Well, if you’re like the millions of fans who have embraced this movie and cherished it over the years as I have, I don’t have to tell you the answer.  If you’re not one of them, then you really should pick up this terrific DVD and see what you’ve been missing.

BONUS TRIVIA: No version of Casablanca’s shooting script actually contained the phrase “Here’s looking at you, kid”.  Modern historians attribute the now classic line as Bogart’s own addition to the movie!

Video ***1/2

It’s nice to see Warner Bros.’ name back on one of their most beloved classic films.  This digital transfer looks marvelous.  The black and white photography seems more stunning than ever, with expressive lighting, deep blacks and clean whites.  The print itself is in remarkable condition.  There are few minor telltale signs of aging here and there; marks on the print in some of the darkest shots, or a bit of noticeable grain in the margins, but these are small points.  Fans and purists should be more than pleased with this effort.

Audio ***

Though a simple mono track, the Dolby Digital presentation is startlingly clear for a 60 year old picture, with dialogue and effects intact and Steiner’s score sounding more potent and dynamic than ever.  Again, well deserved high marks.

Features ****

This double disc set is an absolute treasure trove for Casablanca fans and lovers of classic movies in general.  Disc One features an introduction by Lauren Bacall, aka Mrs. Bogart, plus two terrific audio commentaries.  The first is by film critic Roger Ebert, the second is by historian Rudy Behlmer…arguably the two best men to ask for in providing commentary for an all time landmark film.  Both are fresh, enjoyable and informative listens…Ebert in particular manages to point out an amusing take on a plot point or two that I had never considered before…priceless!  The disc is rounded out by original and re-release trailers for the movie.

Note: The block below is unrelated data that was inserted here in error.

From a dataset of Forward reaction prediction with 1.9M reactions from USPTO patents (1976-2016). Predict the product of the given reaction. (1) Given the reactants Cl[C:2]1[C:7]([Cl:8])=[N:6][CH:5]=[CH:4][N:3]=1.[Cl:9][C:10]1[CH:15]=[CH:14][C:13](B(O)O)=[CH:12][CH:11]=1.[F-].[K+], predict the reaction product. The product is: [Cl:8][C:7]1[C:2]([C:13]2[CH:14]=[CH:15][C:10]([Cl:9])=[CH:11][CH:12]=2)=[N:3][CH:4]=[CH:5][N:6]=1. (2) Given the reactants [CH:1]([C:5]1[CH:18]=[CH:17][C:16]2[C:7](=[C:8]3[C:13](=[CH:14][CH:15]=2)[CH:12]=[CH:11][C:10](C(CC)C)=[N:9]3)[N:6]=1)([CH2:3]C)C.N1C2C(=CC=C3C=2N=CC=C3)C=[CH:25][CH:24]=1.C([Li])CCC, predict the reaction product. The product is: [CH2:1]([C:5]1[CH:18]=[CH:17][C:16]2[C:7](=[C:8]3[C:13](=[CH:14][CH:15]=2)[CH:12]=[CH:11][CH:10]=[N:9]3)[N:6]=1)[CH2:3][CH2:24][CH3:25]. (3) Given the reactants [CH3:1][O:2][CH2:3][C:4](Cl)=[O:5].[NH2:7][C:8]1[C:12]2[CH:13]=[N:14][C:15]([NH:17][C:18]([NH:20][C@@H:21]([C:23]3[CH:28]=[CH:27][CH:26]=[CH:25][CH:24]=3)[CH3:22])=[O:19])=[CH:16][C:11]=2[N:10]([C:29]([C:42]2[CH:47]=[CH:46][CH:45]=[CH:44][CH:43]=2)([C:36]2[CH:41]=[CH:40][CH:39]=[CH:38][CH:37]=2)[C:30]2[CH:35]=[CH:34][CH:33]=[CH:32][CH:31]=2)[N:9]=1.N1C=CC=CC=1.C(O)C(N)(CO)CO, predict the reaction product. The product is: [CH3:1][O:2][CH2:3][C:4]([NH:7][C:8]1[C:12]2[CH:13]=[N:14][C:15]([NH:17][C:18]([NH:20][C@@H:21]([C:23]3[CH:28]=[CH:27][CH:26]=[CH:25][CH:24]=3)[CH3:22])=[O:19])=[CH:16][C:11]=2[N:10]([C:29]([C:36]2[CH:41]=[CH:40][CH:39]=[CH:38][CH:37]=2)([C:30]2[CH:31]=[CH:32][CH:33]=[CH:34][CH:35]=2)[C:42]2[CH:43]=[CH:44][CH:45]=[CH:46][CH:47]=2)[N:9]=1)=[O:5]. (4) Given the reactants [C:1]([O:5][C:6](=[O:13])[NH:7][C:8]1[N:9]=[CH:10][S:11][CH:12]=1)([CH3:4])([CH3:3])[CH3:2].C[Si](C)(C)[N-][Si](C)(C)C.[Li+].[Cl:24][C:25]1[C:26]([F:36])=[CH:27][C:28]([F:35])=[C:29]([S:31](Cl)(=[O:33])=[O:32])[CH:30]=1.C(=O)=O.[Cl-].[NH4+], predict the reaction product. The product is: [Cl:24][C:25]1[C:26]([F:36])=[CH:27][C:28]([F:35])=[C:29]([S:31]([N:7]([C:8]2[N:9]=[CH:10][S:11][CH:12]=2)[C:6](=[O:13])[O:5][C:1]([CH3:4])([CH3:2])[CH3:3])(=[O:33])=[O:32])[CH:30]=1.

Disc Two features two stellar documentaries.  Owners of the original MGM release will recognize “You Must Remember This”, but will appreciate the chance to view it again fresh.  New to the package is “Bacall on Bogart”, which may be the most comprehensive documentary on Humphrey Bogart’s career ever produced.  Filled with film clips (even many early rare ones), interviews and remembrances, this is an indispensable resource for film students and fans alike.

There are some deleted scenes and outtakes (missing audio tracks, unfortunately, but with subtitles from the original script added), the premier episode from the 1955 television series Casablanca, a radio production of Casablanca featuring Bogie, Bergman and Henreid, a scoring session gallery, production history gallery with photos press materials, studio correspondence and more, plus DVD ROM extras.  One of my favorite extras, however, was the hilarious Warner Bros. cartoon short Carrotblanca, with Bugs Bunny and friends offering one of the most side-splitting spoofs you’ll ever see!


One of the greatest movies ever made is now also one of the year’s most prolific must-own DVDs.  Here’s looking at another 60 years of Casablanca.